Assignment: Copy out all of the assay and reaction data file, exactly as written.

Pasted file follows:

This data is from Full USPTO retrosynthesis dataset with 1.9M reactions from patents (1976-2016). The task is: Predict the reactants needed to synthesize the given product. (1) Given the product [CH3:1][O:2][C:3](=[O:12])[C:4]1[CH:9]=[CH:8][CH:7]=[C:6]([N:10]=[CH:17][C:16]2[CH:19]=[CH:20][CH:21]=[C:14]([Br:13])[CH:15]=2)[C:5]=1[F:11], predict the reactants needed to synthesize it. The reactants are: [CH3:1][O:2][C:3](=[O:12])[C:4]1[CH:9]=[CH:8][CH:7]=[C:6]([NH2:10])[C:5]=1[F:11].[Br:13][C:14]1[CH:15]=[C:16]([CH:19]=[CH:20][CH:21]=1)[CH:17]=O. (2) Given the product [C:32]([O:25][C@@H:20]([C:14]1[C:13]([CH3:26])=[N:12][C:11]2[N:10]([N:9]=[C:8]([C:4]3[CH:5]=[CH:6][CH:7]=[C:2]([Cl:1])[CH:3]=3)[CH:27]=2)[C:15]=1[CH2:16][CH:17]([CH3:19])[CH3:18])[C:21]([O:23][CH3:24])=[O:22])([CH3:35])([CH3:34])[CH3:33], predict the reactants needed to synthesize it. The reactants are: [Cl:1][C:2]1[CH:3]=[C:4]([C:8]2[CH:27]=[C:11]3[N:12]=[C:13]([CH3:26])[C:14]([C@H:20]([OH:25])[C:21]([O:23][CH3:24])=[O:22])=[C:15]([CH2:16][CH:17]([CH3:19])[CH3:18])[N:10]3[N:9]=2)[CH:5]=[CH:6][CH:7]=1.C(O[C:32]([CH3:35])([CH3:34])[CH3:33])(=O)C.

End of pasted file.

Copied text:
This data is from Full USPTO retrosynthesis dataset with 1.9M reactions from patents (1976-2016). The task is: Predict the reactants needed to synthesize the given product. (1) Given the product [CH3:1][O:2][C:3](=[O:12])[C:4]1[CH:9]=[CH:8][CH:7]=[C:6]([N:10]=[CH:17][C:16]2[CH:19]=[CH:20][CH:21]=[C:14]([Br:13])[CH:15]=2)[C:5]=1[F:11], predict the reactants needed to synthesize it. The reactants are: [CH3:1][O:2][C:3](=[O:12])[C:4]1[CH:9]=[CH:8][CH:7]=[C:6]([NH2:10])[C:5]=1[F:11].[Br:13][C:14]1[CH:15]=[C:16]([CH:19]=[CH:20][CH:21]=1)[CH:17]=O. (2) Given the product [C:32]([O:25][C@@H:20]([C:14]1[C:13]([CH3:26])=[N:12][C:11]2[N:10]([N:9]=[C:8]([C:4]3[CH:5]=[CH:6][CH:7]=[C:2]([Cl:1])[CH:3]=3)[CH:27]=2)[C:15]=1[CH2:16][CH:17]([CH3:19])[CH3:18])[C:21]([O:23][CH3:24])=[O:22])([CH3:35])([CH3:34])[CH3:33], predict the reactants needed to synthesize it. The reactants are: [Cl:1][C:2]1[CH:3]=[C:4]([C:8]2[CH:27]=[C:11]3[N:12]=[C:13]([CH3:26])[C:14]([C@H:20]([OH:25])[C:21]([O:23][CH3:24])=[O:22])=[C:15]([CH2:16][CH:17]([CH3:19])[CH3:18])[N:10]3[N:9]=2)[CH:5]=[CH:6][CH:7]=1.C(O[C:32]([CH3:35])([CH3:34])[CH3:33])(=O)C.